D.C. Council Chairman John A. Wilson outlined his own plan yesterday to reduce the city's record deficit. The plan includes $46 million in new revenue and would leave city workers without pay raises, overtime, promotions and paid lunch breaks.

The additional revenue would be raised primarily by increasing the District's sales and personal property taxes and by imposing a property tax on utilities, according to Wilson and his aides. Residential property would be exempt from any new tax effort.

Wilson said he will formally unveil his plan on Friday as an alternative to Mayor Sharon Pratt Dixon's proposal for eliminating the city's projected $300 million deficit this year.

Dixon has proposed balancing the budget through a combination of agency spending cuts and government-wide pay raise deferrals, as well as by persuading Congress to allot the District an additional $100 million in emergency federal assistance. The mayor promised no new taxes during her campaign and, so far, has refused to reconsider the option.

The mayor is expected to formally submit her plan for revising the city's fiscal 1991 budget to the council on March 1. The council then may approve or modify that proposal. The mayor may sign or veto the budget bill, which also is subject to congressional review.

Wilson's announcement underscored a deepening tension between the District's executive and legislative branches. In the last two days, Wilson has publicly rebuked Dixon's handling of the city's budget crisis as "unrealistic," and in a closed-door meeting questioned her ability to persuade Congress to deliver on promises made to the mayor on Capitol Hill.

Wilson first outlined his plan in a meeting with about 70 labor leaders yesterday, and indicated that the cuts he was proposing would not be temporary.

"He said, 'Anybody who is not telling you that the money is not going to be there for the next five years is not telling you the truth,' " said Joslyn N. Williams, president of the Metropolitan Labor Council (AFL-CIO).

The meeting was tense and, at times, erupted into angry exchanges, according to several participants.

On Tuesday, Wilson persuaded a majority of the council to reject a 3 percent pay raise package negotiated by former mayor Marion Barry and D.C. firefighters late last year. Wilson said during the council meeting that the budget crisis would rule out the possibility of any pay raise. He also emphasized that he intends to take a leading role in dealing with the deficit because of his frustration with Dixon.

Ed Kornegay, president of Teamsters Local 1714, which represents corrections officers, said Wilson indicated yesterday that he held little regard for Dixon's budget strategy.

"He came in with his budget package and said he didn't know what the mayor was doing. {Wilson said} she was putting her eggs all in one basket, under a false premise that she would get the money {from Congress}," Kornegay said.

Like Dixon, Wilson said he plans to preserve the city's solvency by deferring workers' raises this year, to save $63 million. But he also proposed to eliminate overtime, a $7 million cut; put off all promotions to save $3 million, and to eliminate paid half-hour lunch breaks to save $20 million.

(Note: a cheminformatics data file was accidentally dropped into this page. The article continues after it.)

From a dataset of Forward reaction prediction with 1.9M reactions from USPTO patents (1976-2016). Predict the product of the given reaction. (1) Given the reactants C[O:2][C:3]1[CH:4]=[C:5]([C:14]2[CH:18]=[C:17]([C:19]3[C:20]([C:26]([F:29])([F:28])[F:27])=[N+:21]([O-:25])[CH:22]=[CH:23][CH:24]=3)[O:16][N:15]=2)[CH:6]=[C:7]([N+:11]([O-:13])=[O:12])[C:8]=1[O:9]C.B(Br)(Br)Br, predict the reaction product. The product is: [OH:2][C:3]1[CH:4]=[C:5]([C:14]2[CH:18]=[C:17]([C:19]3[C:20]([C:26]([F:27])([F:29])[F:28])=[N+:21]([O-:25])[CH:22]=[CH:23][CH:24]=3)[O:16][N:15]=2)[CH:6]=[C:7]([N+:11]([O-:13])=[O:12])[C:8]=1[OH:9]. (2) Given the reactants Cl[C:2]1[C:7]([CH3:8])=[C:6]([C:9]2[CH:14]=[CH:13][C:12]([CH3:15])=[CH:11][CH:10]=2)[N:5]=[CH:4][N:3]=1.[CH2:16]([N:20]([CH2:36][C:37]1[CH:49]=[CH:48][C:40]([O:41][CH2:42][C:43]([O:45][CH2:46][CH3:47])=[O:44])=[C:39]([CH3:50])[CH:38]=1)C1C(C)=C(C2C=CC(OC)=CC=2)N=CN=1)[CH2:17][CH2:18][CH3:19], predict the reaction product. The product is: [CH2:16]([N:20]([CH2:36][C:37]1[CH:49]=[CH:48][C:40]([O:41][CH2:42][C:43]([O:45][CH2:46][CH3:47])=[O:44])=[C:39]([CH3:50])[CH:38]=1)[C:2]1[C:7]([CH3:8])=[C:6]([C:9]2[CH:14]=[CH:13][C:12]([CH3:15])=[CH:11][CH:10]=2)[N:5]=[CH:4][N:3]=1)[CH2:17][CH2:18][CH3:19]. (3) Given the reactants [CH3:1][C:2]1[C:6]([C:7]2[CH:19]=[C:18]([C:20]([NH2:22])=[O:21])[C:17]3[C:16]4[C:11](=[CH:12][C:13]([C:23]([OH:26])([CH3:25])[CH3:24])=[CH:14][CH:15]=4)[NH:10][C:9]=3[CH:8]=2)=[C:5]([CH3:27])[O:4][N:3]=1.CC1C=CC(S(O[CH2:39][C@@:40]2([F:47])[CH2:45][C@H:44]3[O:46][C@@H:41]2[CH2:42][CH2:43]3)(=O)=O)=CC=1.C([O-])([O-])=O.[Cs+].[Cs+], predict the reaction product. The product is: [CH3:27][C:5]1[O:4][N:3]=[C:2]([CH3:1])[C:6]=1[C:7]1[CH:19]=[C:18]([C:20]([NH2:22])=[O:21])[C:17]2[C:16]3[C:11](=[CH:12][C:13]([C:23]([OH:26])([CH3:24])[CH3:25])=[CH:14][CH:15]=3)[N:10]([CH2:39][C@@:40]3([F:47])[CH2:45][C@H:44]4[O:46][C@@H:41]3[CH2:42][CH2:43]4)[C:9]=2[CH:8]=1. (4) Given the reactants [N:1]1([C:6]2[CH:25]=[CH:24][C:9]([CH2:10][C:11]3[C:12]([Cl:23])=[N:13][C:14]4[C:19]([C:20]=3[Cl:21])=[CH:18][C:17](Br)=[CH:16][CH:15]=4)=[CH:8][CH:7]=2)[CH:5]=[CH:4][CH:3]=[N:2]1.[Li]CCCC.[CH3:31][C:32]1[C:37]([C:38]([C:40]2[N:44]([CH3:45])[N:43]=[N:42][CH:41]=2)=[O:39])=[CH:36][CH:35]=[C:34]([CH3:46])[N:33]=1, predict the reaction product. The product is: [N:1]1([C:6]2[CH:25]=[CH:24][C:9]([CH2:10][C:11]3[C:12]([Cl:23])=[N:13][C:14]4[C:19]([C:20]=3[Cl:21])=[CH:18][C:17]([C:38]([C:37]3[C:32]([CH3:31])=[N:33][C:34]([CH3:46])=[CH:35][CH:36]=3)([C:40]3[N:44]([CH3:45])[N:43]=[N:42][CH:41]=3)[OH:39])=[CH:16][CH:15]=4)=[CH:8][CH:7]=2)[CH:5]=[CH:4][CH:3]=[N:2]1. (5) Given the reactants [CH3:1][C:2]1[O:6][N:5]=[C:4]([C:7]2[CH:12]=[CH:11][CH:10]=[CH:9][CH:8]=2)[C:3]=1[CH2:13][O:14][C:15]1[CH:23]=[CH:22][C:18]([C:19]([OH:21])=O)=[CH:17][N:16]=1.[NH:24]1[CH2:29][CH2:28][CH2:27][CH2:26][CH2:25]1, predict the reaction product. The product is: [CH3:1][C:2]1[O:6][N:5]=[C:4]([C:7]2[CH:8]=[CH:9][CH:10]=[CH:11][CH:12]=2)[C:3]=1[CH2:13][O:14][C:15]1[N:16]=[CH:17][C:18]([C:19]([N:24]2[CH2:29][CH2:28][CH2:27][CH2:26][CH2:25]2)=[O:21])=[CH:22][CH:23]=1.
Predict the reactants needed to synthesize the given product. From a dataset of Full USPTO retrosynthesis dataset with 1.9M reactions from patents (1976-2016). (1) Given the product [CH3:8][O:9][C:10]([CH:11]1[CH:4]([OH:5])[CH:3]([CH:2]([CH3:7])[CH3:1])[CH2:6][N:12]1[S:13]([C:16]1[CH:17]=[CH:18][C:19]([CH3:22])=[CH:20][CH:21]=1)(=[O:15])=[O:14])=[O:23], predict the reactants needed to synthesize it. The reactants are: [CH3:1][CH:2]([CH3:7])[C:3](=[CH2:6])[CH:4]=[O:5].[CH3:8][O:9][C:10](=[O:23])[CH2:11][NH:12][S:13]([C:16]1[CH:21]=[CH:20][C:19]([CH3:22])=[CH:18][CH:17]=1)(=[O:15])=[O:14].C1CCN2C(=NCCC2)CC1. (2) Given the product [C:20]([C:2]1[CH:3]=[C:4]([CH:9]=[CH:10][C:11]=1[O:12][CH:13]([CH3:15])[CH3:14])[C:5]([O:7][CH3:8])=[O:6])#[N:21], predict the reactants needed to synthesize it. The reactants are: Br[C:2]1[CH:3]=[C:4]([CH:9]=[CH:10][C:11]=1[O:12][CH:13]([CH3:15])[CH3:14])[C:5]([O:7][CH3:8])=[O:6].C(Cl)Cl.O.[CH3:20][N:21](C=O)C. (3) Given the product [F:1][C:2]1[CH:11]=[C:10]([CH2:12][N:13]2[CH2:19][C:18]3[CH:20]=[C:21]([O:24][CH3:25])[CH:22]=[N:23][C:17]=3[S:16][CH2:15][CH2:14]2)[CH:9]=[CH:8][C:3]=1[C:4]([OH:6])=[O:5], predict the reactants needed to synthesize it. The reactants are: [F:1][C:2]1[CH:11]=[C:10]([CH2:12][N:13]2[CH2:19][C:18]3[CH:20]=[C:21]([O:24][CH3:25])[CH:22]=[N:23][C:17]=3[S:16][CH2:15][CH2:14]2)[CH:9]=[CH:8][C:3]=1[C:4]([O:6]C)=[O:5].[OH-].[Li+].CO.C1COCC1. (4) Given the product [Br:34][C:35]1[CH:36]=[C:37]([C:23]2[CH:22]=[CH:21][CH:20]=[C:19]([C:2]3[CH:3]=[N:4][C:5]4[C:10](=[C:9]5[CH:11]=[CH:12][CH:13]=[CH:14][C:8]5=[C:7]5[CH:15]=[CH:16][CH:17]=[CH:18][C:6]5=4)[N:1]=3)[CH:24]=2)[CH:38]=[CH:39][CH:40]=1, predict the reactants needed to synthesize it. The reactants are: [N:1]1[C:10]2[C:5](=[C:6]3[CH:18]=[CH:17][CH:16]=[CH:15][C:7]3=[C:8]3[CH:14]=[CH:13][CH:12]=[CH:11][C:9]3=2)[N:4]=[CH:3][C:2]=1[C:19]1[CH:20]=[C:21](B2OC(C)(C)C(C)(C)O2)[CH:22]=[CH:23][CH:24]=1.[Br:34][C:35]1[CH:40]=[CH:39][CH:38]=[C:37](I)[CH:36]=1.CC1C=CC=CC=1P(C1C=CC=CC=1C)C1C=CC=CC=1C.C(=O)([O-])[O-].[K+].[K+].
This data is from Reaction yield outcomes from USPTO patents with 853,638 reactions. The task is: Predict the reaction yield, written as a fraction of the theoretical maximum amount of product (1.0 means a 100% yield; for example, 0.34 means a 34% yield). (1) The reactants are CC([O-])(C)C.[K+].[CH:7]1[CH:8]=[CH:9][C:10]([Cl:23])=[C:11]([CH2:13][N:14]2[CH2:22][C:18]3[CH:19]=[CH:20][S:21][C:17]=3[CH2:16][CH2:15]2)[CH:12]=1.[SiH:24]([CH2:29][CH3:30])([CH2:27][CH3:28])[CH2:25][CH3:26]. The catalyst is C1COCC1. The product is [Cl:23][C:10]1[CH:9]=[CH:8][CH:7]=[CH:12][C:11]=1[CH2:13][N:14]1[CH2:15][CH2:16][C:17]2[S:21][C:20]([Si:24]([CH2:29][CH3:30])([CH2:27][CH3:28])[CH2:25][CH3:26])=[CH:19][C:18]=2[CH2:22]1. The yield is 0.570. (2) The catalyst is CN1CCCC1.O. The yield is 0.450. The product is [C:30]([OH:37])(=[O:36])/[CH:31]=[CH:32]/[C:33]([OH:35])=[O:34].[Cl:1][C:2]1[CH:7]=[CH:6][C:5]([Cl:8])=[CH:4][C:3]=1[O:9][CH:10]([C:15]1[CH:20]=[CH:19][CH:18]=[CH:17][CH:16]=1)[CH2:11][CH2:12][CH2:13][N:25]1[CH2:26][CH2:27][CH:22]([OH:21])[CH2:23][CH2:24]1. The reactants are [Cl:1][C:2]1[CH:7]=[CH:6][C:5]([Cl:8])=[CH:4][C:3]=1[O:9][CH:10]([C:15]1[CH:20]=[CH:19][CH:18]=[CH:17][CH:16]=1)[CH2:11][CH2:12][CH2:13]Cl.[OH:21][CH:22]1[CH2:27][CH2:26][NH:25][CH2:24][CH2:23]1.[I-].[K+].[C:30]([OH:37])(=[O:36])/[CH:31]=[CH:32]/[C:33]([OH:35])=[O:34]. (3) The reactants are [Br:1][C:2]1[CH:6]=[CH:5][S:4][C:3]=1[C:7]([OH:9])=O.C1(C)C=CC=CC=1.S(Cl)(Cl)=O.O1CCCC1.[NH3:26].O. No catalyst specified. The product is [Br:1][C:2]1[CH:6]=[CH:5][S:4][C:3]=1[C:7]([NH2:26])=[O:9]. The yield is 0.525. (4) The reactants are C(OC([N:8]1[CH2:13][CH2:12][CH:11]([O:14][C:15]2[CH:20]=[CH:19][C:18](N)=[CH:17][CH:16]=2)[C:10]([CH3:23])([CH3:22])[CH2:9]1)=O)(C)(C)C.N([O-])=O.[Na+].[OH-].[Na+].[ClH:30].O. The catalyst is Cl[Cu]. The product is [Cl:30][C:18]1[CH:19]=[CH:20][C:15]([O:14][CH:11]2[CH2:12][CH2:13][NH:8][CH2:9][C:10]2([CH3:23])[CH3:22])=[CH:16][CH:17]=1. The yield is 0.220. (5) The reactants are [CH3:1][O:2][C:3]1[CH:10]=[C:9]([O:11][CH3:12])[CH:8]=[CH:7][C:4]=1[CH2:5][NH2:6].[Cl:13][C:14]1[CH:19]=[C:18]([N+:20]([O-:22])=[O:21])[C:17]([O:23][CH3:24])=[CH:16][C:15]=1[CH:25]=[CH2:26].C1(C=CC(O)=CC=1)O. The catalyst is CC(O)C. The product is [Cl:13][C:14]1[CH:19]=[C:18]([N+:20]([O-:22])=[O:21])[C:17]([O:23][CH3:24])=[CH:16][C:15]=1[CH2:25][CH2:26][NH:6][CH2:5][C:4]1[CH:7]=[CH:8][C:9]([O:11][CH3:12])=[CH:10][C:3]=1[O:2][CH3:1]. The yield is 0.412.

Spending by D.C. departments and agencies would be reduced by $107 million under Wilson's plan. He also would reallocate $35 million in federal funding for the District to reduce the operating deficit.

During an afternoon news conference yesterday, Dixon played down Wilson's criticism of her strategy for solving the budget crisis.

"That's the same thing people said when I was running for mayor: that it didn't look like it was going to happen. Everybody gave me all of the indices of why it could never happen, and I stuck with it," she said. "And I'm going to do the same thing with respect to revenues and the Hill."

The mayor called the news conference to announce the appointment of two new members of her Cabinet.

Fe Morales Marks was named director of banking and institutions. Marks is a partner with the D.C. law firm of Krooth and Altman, where she specializes in finance and securities.

Ric Murphy, now commissioner of procurement and general services for Massachusetts, is Dixon's new director of administrative services. He is a former director of the Massachusetts Office of Affirmative Action.

Wilson's stepped-up rhetoric has thrown labor into a quandary over how to best negotiate in a year in which every major contract with the city is up.

Representatives of the city's 16,000 blue- and white-collar workers are scheduled to meet this afternoon with Karen Tramontano, the mayor's director of labor relations and collective bargaining. The workers have been without a contract since September.

"This puts bargaining in an awkward position," Kornegay said. "{Wilson and Dixon} are fighting each other, I'm out in limbo and the integrity of the collective bargaining process is jeopardized.

"We're going to wind up with the unions seeking the only recourse they have: arbitrating every contract. Which is totally ludicrous," Kornegay said.

Staff writer Rene Sanchez contributed to this report.

Wilson's Proposal..Amount.........Dixon's Proposal..Amount

Agency spending...................Agency spending...............

cuts..............$107 million... cuts ............$130 million

No pay raises.......$63 million...No pay raises......$63 million

New local ........................New federal

revenue............$46 million... revenue..........$100 million

Reallocating federal

revenue............$35 million...Assess user fees..$8.3 million

No pay for half-hour

lunch breaks.......$20 million

No promotions within

grades..............$3 million

No overtime..........$7 million

No deficit-reduction payment

to Congress........$20 million

Total..............$301 million.....Total.........$301.6 million

SOURCE: Mayor's office and council chairman's office.